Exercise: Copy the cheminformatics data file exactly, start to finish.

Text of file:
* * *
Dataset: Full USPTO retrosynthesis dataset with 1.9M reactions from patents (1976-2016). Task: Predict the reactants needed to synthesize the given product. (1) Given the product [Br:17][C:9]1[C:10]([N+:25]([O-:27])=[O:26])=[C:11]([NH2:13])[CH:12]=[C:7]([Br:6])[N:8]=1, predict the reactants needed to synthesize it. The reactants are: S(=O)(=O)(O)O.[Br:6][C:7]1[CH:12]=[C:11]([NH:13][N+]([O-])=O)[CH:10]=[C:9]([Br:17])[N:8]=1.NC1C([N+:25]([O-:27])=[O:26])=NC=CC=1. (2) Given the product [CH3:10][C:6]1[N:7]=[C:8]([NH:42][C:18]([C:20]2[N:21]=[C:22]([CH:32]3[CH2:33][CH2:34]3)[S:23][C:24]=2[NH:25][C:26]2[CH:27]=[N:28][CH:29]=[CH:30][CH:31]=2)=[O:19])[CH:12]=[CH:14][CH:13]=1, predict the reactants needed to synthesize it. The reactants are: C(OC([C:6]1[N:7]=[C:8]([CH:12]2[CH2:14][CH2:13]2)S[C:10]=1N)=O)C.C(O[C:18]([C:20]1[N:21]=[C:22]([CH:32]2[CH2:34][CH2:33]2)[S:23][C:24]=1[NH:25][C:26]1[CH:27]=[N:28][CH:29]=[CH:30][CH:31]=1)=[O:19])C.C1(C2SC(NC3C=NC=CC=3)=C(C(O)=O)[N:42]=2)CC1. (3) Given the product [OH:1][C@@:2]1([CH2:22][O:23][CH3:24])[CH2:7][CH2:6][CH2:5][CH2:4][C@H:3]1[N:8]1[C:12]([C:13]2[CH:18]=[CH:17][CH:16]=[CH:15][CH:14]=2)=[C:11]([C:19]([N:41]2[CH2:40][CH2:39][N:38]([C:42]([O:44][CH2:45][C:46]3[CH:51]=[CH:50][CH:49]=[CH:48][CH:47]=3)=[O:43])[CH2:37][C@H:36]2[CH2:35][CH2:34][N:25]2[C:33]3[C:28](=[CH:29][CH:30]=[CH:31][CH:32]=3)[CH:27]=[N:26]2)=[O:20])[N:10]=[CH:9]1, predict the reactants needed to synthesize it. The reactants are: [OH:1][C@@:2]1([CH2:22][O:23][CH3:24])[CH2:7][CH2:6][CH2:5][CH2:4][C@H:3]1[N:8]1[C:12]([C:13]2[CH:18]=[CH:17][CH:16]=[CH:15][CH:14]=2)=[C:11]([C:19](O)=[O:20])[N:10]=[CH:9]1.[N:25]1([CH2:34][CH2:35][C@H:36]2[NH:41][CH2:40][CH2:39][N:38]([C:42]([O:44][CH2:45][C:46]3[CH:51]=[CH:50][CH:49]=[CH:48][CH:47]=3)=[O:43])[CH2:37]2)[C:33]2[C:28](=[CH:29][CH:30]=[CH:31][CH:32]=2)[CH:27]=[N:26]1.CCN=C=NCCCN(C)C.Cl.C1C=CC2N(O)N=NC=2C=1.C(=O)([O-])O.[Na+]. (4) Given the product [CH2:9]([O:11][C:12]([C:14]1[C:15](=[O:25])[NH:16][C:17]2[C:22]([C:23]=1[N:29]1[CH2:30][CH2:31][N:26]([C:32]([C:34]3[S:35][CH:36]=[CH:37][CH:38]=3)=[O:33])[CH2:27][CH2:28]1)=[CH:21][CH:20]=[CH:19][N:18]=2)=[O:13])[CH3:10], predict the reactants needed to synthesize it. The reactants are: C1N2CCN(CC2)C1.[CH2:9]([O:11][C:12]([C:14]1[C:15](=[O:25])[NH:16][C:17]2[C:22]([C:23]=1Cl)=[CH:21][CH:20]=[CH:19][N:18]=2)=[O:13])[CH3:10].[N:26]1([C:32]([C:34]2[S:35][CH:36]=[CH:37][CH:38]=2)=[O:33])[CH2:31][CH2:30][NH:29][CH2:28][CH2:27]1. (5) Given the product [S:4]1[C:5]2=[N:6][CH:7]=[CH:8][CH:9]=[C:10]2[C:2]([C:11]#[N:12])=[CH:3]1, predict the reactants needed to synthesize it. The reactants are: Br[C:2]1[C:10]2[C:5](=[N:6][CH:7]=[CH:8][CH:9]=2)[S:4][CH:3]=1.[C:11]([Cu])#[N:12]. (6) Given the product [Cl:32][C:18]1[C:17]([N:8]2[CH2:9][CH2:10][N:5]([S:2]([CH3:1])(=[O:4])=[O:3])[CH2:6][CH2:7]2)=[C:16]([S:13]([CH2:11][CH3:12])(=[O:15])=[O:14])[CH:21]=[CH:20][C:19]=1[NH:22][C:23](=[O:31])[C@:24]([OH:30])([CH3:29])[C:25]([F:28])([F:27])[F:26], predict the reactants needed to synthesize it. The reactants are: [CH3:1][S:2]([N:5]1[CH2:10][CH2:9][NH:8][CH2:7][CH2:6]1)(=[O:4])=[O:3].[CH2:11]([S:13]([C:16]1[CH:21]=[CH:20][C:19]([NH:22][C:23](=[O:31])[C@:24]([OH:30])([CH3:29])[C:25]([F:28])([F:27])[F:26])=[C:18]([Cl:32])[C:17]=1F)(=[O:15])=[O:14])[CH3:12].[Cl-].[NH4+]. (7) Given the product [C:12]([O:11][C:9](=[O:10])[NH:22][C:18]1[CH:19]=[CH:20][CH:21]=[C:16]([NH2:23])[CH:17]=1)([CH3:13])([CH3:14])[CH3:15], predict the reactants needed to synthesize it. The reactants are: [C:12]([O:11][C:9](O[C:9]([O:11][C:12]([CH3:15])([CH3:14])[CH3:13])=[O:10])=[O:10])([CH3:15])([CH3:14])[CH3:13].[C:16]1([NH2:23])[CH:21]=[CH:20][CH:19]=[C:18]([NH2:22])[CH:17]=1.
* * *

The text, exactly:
Dataset: Full USPTO retrosynthesis dataset with 1.9M reactions from patents (1976-2016). Task: Predict the reactants needed to synthesize the given product. (1) Given the product [Br:17][C:9]1[C:10]([N+:25]([O-:27])=[O:26])=[C:11]([NH2:13])[CH:12]=[C:7]([Br:6])[N:8]=1, predict the reactants needed to synthesize it. The reactants are: S(=O)(=O)(O)O.[Br:6][C:7]1[CH:12]=[C:11]([NH:13][N+]([O-])=O)[CH:10]=[C:9]([Br:17])[N:8]=1.NC1C([N+:25]([O-:27])=[O:26])=NC=CC=1. (2) Given the product [CH3:10][C:6]1[N:7]=[C:8]([NH:42][C:18]([C:20]2[N:21]=[C:22]([CH:32]3[CH2:33][CH2:34]3)[S:23][C:24]=2[NH:25][C:26]2[CH:27]=[N:28][CH:29]=[CH:30][CH:31]=2)=[O:19])[CH:12]=[CH:14][CH:13]=1, predict the reactants needed to synthesize it. The reactants are: C(OC([C:6]1[N:7]=[C:8]([CH:12]2[CH2:14][CH2:13]2)S[C:10]=1N)=O)C.C(O[C:18]([C:20]1[N:21]=[C:22]([CH:32]2[CH2:34][CH2:33]2)[S:23][C:24]=1[NH:25][C:26]1[CH:27]=[N:28][CH:29]=[CH:30][CH:31]=1)=[O:19])C.C1(C2SC(NC3C=NC=CC=3)=C(C(O)=O)[N:42]=2)CC1. (3) Given the product [OH:1][C@@:2]1([CH2:22][O:23][CH3:24])[CH2:7][CH2:6][CH2:5][CH2:4][C@H:3]1[N:8]1[C:12]([C:13]2[CH:18]=[CH:17][CH:16]=[CH:15][CH:14]=2)=[C:11]([C:19]([N:41]2[CH2:40][CH2:39][N:38]([C:42]([O:44][CH2:45][C:46]3[CH:51]=[CH:50][CH:49]=[CH:48][CH:47]=3)=[O:43])[CH2:37][C@H:36]2[CH2:35][CH2:34][N:25]2[C:33]3[C:28](=[CH:29][CH:30]=[CH:31][CH:32]=3)[CH:27]=[N:26]2)=[O:20])[N:10]=[CH:9]1, predict the reactants needed to synthesize it. The reactants are: [OH:1][C@@:2]1([CH2:22][O:23][CH3:24])[CH2:7][CH2:6][CH2:5][CH2:4][C@H:3]1[N:8]1[C:12]([C:13]2[CH:18]=[CH:17][CH:16]=[CH:15][CH:14]=2)=[C:11]([C:19](O)=[O:20])[N:10]=[CH:9]1.[N:25]1([CH2:34][CH2:35][C@H:36]2[NH:41][CH2:40][CH2:39][N:38]([C:42]([O:44][CH2:45][C:46]3[CH:51]=[CH:50][CH:49]=[CH:48][CH:47]=3)=[O:43])[CH2:37]2)[C:33]2[C:28](=[CH:29][CH:30]=[CH:31][CH:32]=2)[CH:27]=[N:26]1.CCN=C=NCCCN(C)C.Cl.C1C=CC2N(O)N=NC=2C=1.C(=O)([O-])O.[Na+]. (4) Given the product [CH2:9]([O:11][C:12]([C:14]1[C:15](=[O:25])[NH:16][C:17]2[C:22]([C:23]=1[N:29]1[CH2:30][CH2:31][N:26]([C:32]([C:34]3[S:35][CH:36]=[CH:37][CH:38]=3)=[O:33])[CH2:27][CH2:28]1)=[CH:21][CH:20]=[CH:19][N:18]=2)=[O:13])[CH3:10], predict the reactants needed to synthesize it. The reactants are: C1N2CCN(CC2)C1.[CH2:9]([O:11][C:12]([C:14]1[C:15](=[O:25])[NH:16][C:17]2[C:22]([C:23]=1Cl)=[CH:21][CH:20]=[CH:19][N:18]=2)=[O:13])[CH3:10].[N:26]1([C:32]([C:34]2[S:35][CH:36]=[CH:37][CH:38]=2)=[O:33])[CH2:31][CH2:30][NH:29][CH2:28][CH2:27]1. (5) Given the product [S:4]1[C:5]2=[N:6][CH:7]=[CH:8][CH:9]=[C:10]2[C:2]([C:11]#[N:12])=[CH:3]1, predict the reactants needed to synthesize it. The reactants are: Br[C:2]1[C:10]2[C:5](=[N:6][CH:7]=[CH:8][CH:9]=2)[S:4][CH:3]=1.[C:11]([Cu])#[N:12]. (6) Given the product [Cl:32][C:18]1[C:17]([N:8]2[CH2:9][CH2:10][N:5]([S:2]([CH3:1])(=[O:4])=[O:3])[CH2:6][CH2:7]2)=[C:16]([S:13]([CH2:11][CH3:12])(=[O:15])=[O:14])[CH:21]=[CH:20][C:19]=1[NH:22][C:23](=[O:31])[C@:24]([OH:30])([CH3:29])[C:25]([F:28])([F:27])[F:26], predict the reactants needed to synthesize it. The reactants are: [CH3:1][S:2]([N:5]1[CH2:10][CH2:9][NH:8][CH2:7][CH2:6]1)(=[O:4])=[O:3].[CH2:11]([S:13]([C:16]1[CH:21]=[CH:20][C:19]([NH:22][C:23](=[O:31])[C@:24]([OH:30])([CH3:29])[C:25]([F:28])([F:27])[F:26])=[C:18]([Cl:32])[C:17]=1F)(=[O:15])=[O:14])[CH3:12].[Cl-].[NH4+]. (7) Given the product [C:12]([O:11][C:9](=[O:10])[NH:22][C:18]1[CH:19]=[CH:20][CH:21]=[C:16]([NH2:23])[CH:17]=1)([CH3:13])([CH3:14])[CH3:15], predict the reactants needed to synthesize it. The reactants are: [C:12]([O:11][C:9](O[C:9]([O:11][C:12]([CH3:15])([CH3:14])[CH3:13])=[O:10])=[O:10])([CH3:15])([CH3:14])[CH3:13].[C:16]1([NH2:23])[CH:21]=[CH:20][CH:19]=[C:18]([NH2:22])[CH:17]=1.